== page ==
Why Phi? – exoplanetary resonances of HD 40307

Posted: July 31, 2019 by oldbrew in Astrophysics, Fibonacci
Tags: , ,

Moons of Pluto

This one may have slipped through the net, so to speak. The link to Pluto is explained below.

Star HD 40307 has six planets orbiting between 7 and 198 days, but here the focus will be on the outer three: e, f and g. These were reported in 2012 (whereas b, c, and d were found in 2008).

However, it seems the resonances described below have been overlooked, if lack of related internet search results can be relied on.

First the relevant orbit numbers, in days:
200 e = 6924.0
134 f = 6925.12
35 g = 6923.0
(data: exoplanet.eu)

The conjunctions (alignment of two planets with the star) work out as follows:
66 e-f (200-134) = 6921.73
99 f-g (134-35) = 6925.87
165 e-g (200-35) = 6924.21

But 66, 99 and 165 are all divisible by 33 so we have:
2 e-f = 3 f-g = 5 e-g
(2, 3 and 5 are Fibonacci numbers)
2 e-f = 209.7493 days
3 f-g = 209.8748 d
5 e-g = 209.8246 d

An analogy in our solar system would be three of the moons of Pluto. Quoting Wikipedia:
The ratios of synodic periods are such that there are 5 Styx–Hydra conjunctions and 3 Nix–Hydra conjunctions for every 2 conjunctions of Styx and Nix.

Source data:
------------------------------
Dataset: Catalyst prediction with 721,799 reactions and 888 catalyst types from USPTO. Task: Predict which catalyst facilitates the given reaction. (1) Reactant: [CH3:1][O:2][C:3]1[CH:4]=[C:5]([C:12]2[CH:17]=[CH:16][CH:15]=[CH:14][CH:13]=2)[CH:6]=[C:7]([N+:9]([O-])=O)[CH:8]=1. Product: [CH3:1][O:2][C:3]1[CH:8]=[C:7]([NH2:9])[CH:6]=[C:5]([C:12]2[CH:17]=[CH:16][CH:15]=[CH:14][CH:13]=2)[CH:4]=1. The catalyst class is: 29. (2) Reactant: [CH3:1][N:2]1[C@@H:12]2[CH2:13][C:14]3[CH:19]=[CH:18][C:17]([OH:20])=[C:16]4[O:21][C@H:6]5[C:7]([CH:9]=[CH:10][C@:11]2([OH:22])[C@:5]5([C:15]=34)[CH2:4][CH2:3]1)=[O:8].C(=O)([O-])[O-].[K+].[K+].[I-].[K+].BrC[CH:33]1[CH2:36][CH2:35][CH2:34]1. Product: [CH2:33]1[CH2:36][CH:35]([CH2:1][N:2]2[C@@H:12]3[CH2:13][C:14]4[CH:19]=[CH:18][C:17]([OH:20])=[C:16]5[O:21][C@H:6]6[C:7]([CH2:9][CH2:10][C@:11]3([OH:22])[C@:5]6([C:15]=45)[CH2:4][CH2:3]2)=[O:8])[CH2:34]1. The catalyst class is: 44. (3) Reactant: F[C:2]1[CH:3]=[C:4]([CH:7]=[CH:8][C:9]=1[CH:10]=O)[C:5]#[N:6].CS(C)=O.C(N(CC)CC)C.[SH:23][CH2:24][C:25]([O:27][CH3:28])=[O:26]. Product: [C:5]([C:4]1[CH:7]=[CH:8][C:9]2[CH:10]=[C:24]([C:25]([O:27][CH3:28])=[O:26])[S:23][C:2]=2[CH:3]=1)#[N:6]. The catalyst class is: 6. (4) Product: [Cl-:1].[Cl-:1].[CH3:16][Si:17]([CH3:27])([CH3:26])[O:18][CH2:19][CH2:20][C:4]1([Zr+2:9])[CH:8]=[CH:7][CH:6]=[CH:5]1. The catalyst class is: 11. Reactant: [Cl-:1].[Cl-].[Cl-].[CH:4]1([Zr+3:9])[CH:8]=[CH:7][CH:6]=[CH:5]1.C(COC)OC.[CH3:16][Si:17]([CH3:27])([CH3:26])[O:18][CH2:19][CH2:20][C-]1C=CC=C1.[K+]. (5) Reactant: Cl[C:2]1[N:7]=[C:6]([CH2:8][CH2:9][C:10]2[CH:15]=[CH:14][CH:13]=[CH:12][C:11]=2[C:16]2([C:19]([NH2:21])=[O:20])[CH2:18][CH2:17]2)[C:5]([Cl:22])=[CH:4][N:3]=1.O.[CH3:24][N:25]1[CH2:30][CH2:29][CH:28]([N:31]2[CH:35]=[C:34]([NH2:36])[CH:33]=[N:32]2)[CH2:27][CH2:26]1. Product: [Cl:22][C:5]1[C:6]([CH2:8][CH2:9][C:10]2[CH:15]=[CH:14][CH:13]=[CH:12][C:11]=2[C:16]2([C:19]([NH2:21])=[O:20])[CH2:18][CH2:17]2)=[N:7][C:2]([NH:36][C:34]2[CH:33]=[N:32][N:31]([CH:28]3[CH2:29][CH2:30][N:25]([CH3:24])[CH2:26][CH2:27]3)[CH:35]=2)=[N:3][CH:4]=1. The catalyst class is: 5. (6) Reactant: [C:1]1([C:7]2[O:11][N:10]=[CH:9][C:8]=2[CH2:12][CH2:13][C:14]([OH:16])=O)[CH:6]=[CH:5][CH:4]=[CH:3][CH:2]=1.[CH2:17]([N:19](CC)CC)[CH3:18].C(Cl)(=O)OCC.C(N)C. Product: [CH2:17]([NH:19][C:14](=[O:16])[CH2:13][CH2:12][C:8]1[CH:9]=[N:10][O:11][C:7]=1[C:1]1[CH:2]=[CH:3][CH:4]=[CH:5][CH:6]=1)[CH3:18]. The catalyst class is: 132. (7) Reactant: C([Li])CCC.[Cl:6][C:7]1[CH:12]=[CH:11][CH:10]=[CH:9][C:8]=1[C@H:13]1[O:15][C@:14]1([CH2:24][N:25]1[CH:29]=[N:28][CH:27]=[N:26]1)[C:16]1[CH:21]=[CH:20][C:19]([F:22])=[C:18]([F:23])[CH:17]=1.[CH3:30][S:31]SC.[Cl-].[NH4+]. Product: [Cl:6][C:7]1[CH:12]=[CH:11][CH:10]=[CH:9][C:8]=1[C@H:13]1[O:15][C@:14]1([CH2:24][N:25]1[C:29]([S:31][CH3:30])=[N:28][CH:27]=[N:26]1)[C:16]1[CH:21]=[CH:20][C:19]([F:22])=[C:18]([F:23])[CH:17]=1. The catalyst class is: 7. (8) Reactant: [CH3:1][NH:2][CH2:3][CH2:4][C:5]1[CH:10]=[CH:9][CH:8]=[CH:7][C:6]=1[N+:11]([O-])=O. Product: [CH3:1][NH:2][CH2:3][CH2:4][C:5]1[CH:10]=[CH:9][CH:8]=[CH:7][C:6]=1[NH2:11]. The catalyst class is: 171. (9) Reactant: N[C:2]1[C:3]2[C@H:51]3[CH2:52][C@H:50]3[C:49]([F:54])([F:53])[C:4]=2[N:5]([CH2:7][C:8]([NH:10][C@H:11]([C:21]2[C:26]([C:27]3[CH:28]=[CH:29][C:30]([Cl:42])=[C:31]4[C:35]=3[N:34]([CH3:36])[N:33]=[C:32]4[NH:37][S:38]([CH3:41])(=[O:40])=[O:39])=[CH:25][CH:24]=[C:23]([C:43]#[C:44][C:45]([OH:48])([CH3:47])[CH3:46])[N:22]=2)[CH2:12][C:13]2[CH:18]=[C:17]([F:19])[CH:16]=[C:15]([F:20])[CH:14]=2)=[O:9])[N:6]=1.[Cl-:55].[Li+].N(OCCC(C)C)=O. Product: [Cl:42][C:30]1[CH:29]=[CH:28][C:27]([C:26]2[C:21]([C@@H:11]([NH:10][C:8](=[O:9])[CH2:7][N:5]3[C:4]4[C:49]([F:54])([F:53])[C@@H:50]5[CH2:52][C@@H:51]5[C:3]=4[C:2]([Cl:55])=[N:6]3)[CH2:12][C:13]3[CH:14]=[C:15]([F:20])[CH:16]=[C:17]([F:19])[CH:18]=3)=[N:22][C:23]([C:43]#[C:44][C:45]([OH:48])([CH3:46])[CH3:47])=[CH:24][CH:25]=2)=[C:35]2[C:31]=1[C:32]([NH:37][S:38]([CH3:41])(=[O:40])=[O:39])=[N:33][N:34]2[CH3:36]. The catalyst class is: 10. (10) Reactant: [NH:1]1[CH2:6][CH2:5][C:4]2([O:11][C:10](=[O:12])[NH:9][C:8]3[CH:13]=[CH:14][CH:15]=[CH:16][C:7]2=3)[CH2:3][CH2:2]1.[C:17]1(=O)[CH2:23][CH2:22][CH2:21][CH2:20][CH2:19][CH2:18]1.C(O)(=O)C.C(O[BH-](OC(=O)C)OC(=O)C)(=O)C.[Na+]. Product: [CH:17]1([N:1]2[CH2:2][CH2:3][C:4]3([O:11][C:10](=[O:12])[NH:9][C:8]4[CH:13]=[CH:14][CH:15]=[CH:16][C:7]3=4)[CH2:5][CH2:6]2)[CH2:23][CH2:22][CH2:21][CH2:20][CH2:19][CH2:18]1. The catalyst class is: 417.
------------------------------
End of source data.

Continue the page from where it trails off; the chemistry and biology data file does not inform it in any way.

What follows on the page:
From this Talkshop post: Why Phi? – Moons of Pluto (July 2015)

  1. oldbrew says:

    Just reported…

    New exoplanet is smallest to be precisely measured
    July 31, 2019

    ‘But K2-146’s planets are extreme among the known exoplanets, the scientists said. Both planets zip around the sun in a matter of days: 3.99 days for the larger, 2.66 for the smaller, on average. “Because they have short orbital periods and the gravitational effects are strong, the orbit changes dramatically as we watch it,” Fabrycky explained.’


    That’s a 2:3 orbit ratio per conjunction 😀

  2. hunterson7 says:

    A practical application of lunar-solar cycles.